How To Talk to a Liberal, by Ann Coulter.

The Garbage Generation, by Daniel Amneus.

Any book I find in my library by author and Spanish philosopher Miguel de Unamuno. I really recommend the dark book Abel Sanchez. On how envy can really screw up your life.

Read all short novels and poems I could find by modernist author Ruben Dario this summer. If translation is available, very recommended. Anything is good :)

John Locke's essays. His 2 Treaties on Government and Essay Concerning Human Understanding.

Dunno what else to recommend. Been reading mostly non fiction.
How To Talk to a Liberal What's that like? I read Coulter's other two books last year - they were dreadful - but interesting in a train-wreck kind of way.

I have finished Becoming a Tiger . It was an interesting book, and unlike many books of this nature, quite funny.

I am now reading Sex, Lies and Politics by Larry Flynt. Not surprisingly, it is full of colourful language. However, Flynt does have some interesting and relevant things to say.
That was always what was so interesting about Flint. At least what little I've read about him. I gather he was rough, rude, but then he'd surprise you by making a point. :LOL:

I think they made a movie about his life, starring the guy who played the young, out-there bartender in "Cheers".

Ah, I promised myself I'd finish rereading the Harry Potter series, so I'm about halfway through book 5. Nice, easy reading. :D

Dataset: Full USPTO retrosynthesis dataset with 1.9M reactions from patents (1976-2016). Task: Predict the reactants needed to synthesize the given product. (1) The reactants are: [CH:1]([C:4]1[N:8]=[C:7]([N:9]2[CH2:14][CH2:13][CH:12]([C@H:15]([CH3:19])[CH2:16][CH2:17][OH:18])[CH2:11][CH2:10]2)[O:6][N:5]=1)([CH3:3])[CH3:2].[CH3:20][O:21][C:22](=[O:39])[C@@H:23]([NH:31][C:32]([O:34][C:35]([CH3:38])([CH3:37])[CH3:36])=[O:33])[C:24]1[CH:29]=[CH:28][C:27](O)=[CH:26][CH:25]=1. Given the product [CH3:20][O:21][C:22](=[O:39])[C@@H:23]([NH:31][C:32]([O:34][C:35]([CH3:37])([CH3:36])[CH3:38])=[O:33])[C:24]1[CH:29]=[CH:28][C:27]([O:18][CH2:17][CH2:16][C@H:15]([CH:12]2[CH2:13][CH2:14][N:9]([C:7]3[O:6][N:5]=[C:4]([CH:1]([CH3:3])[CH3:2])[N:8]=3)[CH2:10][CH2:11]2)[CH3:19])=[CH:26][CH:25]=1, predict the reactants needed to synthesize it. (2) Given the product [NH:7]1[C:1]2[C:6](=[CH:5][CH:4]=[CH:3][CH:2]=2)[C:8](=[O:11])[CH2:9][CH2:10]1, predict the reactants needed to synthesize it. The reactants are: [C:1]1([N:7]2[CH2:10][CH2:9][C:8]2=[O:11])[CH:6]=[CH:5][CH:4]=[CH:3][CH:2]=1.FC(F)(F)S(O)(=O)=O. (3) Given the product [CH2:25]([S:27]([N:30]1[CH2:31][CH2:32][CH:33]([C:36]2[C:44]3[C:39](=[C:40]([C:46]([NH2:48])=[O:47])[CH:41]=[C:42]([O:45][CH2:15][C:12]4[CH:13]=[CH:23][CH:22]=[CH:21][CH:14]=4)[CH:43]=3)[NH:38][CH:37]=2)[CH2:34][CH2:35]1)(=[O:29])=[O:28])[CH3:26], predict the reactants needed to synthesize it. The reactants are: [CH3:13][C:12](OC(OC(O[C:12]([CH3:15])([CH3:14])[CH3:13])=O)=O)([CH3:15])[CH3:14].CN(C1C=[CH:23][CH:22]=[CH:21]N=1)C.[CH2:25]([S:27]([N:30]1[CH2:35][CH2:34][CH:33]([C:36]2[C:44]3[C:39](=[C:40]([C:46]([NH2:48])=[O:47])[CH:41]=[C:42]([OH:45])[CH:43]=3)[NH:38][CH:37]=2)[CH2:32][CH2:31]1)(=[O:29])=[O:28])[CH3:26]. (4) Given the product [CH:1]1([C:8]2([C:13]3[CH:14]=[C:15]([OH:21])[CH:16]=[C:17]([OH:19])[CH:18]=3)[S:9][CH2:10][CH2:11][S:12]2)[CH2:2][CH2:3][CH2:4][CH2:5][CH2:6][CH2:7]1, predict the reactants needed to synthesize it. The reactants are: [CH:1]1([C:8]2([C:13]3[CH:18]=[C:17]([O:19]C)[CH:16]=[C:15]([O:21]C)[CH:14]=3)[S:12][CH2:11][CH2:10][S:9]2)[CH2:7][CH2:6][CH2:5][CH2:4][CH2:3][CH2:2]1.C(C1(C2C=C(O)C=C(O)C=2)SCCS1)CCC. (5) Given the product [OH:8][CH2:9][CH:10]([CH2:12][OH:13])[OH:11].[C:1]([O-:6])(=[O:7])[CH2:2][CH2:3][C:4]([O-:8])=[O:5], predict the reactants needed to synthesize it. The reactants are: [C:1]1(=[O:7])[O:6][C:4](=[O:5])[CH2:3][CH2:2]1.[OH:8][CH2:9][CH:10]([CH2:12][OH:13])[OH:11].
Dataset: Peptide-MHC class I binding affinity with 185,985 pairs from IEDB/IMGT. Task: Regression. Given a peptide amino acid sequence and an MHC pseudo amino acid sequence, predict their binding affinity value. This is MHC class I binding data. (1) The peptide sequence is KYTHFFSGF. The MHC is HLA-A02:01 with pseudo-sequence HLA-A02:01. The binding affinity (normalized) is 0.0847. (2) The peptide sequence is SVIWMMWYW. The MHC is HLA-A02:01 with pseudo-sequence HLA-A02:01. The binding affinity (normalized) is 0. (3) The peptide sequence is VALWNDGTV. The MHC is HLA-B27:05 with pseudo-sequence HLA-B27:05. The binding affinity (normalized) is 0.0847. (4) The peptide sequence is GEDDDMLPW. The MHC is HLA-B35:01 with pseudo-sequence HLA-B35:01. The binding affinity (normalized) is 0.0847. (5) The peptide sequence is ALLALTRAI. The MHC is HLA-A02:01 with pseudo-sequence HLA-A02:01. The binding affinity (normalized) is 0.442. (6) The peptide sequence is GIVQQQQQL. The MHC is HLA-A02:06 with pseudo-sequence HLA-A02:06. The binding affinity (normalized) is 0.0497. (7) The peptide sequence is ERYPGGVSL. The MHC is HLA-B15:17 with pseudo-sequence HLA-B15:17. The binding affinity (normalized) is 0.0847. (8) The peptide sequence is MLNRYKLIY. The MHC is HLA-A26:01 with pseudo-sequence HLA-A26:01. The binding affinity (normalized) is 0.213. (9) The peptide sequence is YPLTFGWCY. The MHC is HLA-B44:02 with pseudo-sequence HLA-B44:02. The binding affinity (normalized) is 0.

I'm moving to Bester's "The Stars My Destination" next. I haven't decided what to read after that, so this thread may be a great help to me. :)

Are the Harry Potter books worth reading? I've avoided them, as I feel kinda weird reading a book that's geared towards 12 year old kids (at least the first one was).

Are they something worth reading, or am I likely to forget about them the instant I put them down?
Flynt is a fantastic misogynist. The only reason he got any sympathy and "credibility" is because his enemies are often even more absurd then he is.

The film about his life was called The People Vs Larry Flynt and it's very entertaining. Yes it starred Woody Harrelson and also Courtney Love really stretching herself as a junkie slut.

I wanted to write a book called "How To Talk To Ann Coulter" but didn't because it would only be one word: "don't"
How To Talk to a Liberal What's that like? I read Coulter's other two books last year - they were dreadful - but interesting in a train-wreck kind of way.

Didn't finish it - pc problems-, but it's hilarious. She's a great writer and columnist and no wonder she pisses everyone off. It is mainly a collection of many of her columns on many issues with an introduction. This woman should either run for president or keep making herself rich writing satire that is not, hah.

Also, since I like it, assume you hate it.